Consequences of Contact: Language Ideologies and Sociocultural Transformations in Pacific Societies

Miki Makihara, Bambi B. Schieffelin

    Research output: Book/ReportBook

    Abstract

    The Pacific is historically an area of enormous linguistic diversity, where talk figures as a central component of social life. Pacific communities, from Polynesia to Melanesia, also represent diverse contact zones-between indigenous and introduced institutions and ideas, between local actors and outsiders; and involving different lingua francas and colonial and local language varieties. Contact between colonial and post-colonial governments, religious institutions (including Christian missions), and indigenous communities has spurred profound social and linguistic change, simultaneously and irrevocably transforming language ideologies, reflexive sensibilities about languages, and language use and practices. Drawing on ethnographic, historical, and linguistic analyses, this volume examines situations of intertwined linguistic and cultural change unfolding in specific Pacific locations in the 20th and early 21st centuries. Its overarching concern is with the multiple ways that processes of historical change have shaped and been shaped by linguistic ideologies held by Pacific peoples and other agents of change. The chapters demonstrate that language and linguistic practices are linked to changing consciousness of self and community, through notions of agency, identity, morality, affect, authority, and authenticity.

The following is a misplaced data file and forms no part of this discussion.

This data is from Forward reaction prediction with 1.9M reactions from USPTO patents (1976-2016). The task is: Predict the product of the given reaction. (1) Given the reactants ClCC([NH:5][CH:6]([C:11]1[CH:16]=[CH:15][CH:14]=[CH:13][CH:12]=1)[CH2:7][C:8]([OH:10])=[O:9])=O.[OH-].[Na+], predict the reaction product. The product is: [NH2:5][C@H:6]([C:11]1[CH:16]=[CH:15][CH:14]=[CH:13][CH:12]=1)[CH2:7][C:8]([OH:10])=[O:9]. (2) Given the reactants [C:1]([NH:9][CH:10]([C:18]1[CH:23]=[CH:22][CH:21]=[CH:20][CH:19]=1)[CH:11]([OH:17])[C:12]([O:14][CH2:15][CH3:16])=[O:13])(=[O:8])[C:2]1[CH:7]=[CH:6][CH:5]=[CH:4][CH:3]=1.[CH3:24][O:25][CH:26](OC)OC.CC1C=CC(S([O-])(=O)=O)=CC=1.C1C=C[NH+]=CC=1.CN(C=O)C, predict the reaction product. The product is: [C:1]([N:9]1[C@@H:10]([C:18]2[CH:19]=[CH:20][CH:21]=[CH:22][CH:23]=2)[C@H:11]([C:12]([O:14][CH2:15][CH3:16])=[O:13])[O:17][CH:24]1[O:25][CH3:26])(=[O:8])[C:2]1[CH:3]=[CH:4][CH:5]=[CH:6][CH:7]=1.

Original languageEnglish (US)
    PublisherOxford University Press
    Number of pages244
    ISBN (Electronic)9780199869398
    ISBN (Print)9780195324983
    DOIs
    StatePublished - Jan 1 2010

    Keywords

    • Linguistic diversity
    • Melanesia
    • Pacific communities
    • Polynesia
    • Polynesia

    ASJC Scopus subject areas

    • Arts and Humanities(all)

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